At the height of the 2017 bull run, I came across a sobering post. It went something like this: there was a young man who acquired about 20 bitcoin early on. As the price went from $1,000 to almost $20,000 over the course of 2017, he felt rich beyond his wildest dreams and decided to travel a bit. At one point he was in Mexico in a nice hotel and partied by a rooftop pool. Things got out of hand, then he fell down to the street below and died. The author of this particular post was a friend of the man’s family and wanted to find out if there was any way to access the bitcoin. However, the young man used a passphrase-protected Trezor and hadn’t written the passphrase down anywhere. The bitcoin was thus lost along with the man’s life.
Bitcoin is a bearer instrument, meaning that it’s not sufficient for your survivors to be aware of your stack – they have to be able to access the keys. On the other hand, you don’t necessarily want your family having access to your bitcoin while you’re still alive. So there needs to be some sort of backup plan allowing for access management. Shamir backup allows precisely for this use case.
But before we get to the details of how Shamir backup works, let’s have a brief recap of what seed backups are.
In the humble beginnings of Bitcoin, it was a challenge to do backups properly. Before the invention of deterministic wallets, all the individual private keys had to be backed up, which could be hundreds of keys. Unsurprisingly, many bitcoin were lost due to this clunky backup process. In 2012, Pieter Wuille came up with the clever invention of Hierarchical Deterministic Wallets (HD wallets, standardized by BIP32) that made backups much easier – users now had to secure only one master seed, from which the individual private keys were then generated. A year later, BIP39 standardized the mnemonic seed – a group of words in particular order that fulfill the role of HD wallet backup. With mnemonic seed, backups became much easier, as there is little room for error when writing down ordinary words, as compared to writing down a random string of letters and numbers.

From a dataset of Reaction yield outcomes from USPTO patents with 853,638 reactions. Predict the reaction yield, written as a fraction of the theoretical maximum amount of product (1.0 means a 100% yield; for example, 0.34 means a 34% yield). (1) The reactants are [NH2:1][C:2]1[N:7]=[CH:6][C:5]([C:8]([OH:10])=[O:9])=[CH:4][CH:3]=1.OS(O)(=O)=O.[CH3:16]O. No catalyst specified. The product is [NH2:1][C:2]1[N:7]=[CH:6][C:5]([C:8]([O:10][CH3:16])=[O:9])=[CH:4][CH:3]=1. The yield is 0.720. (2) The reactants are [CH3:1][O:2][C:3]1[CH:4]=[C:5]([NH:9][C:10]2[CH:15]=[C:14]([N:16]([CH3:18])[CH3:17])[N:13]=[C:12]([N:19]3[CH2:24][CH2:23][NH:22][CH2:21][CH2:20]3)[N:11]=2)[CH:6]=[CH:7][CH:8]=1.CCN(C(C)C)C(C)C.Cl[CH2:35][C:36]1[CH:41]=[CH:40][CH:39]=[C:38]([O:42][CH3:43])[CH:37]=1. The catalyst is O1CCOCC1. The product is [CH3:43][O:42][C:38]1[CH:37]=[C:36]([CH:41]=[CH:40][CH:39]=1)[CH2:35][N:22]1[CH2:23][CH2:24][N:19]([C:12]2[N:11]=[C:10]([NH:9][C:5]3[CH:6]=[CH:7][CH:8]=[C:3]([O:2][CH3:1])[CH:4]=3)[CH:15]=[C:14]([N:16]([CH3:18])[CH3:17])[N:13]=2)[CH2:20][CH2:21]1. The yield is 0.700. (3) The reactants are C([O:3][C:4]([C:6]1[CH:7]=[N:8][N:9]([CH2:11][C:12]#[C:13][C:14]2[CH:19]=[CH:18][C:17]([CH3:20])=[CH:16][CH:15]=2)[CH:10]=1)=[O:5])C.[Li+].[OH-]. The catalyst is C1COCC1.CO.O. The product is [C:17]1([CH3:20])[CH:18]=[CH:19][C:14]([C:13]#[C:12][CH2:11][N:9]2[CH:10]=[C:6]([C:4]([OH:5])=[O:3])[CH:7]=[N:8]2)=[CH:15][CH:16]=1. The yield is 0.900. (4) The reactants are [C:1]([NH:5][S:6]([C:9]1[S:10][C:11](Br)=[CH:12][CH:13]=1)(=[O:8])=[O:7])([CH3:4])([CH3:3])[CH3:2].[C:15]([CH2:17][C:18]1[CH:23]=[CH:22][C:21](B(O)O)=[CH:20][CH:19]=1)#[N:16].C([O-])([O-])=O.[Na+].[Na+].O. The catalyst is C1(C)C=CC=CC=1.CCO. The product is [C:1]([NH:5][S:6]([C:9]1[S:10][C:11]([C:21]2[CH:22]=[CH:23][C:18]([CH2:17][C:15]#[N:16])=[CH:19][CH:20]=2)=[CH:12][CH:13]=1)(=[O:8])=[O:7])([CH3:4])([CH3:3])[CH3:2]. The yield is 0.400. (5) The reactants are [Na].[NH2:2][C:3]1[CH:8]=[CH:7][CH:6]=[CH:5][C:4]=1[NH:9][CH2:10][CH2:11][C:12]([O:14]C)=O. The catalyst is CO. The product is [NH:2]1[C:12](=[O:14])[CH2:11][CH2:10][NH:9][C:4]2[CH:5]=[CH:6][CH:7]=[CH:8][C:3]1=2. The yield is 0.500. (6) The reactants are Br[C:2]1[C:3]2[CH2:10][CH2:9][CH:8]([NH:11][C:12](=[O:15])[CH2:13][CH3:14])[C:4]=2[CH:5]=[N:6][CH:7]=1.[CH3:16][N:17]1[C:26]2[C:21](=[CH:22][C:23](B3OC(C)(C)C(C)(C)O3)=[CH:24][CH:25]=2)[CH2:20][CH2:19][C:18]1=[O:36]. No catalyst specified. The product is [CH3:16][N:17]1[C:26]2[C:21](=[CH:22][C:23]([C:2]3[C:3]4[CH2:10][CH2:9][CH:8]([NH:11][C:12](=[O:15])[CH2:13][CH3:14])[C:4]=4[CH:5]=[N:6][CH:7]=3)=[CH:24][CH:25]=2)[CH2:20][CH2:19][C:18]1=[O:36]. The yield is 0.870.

So nowadays you don’t actually back up your private key as such, but rather the recovery seed — usually in the form of 12 or 24 words in particular order. You may lose your phone or break your hardware wallet, but you will still be able to access your bitcoin if you have the recovery seed safely stored away.
Storing the recovery seed safely is the tricky part. We have to protect the seed from the following two risks:
- theft – the recovery seed has to be protected against misuse by strangers;
- loss – your bitcoin wealth shouldn’t depend on a single copy of the recovery seed, so that in case of an accident (flood, fire, etc.) you don’t lose your bitcoin.
While the risk of theft calls for as few copies as possible — preferably just one at your home — the risk of loss calls for the opposite. Having just one copy of your recovery seed is literally playing with fire. So you need to have several copies in a multitude of physical locations – but you need to be sure these won’t be misused even if found by a stranger. A plain recovery seed based on a single word list cannot meet this criteria.
Shamir’s secret sharing (SSS) is a cryptographic technique formulated in 1979 by the Israeli cryptographer Adi Shamir. The essence of Shamir’s scheme lies in the ability to back up, share and recover a secret through breaking up the secret into multiple shares that are individually useless and leak no information about the secret or the scheme setup.
There are two important parameters relevant to SSS: shares, or how many parts of the secret there are; and threshold, or how many shares we need to combine to recover the secret.
For example, a “3 out of 5 Shamir backup” means that the user created five shares when setting up the scheme and the threshold requirement to access the original secret is three…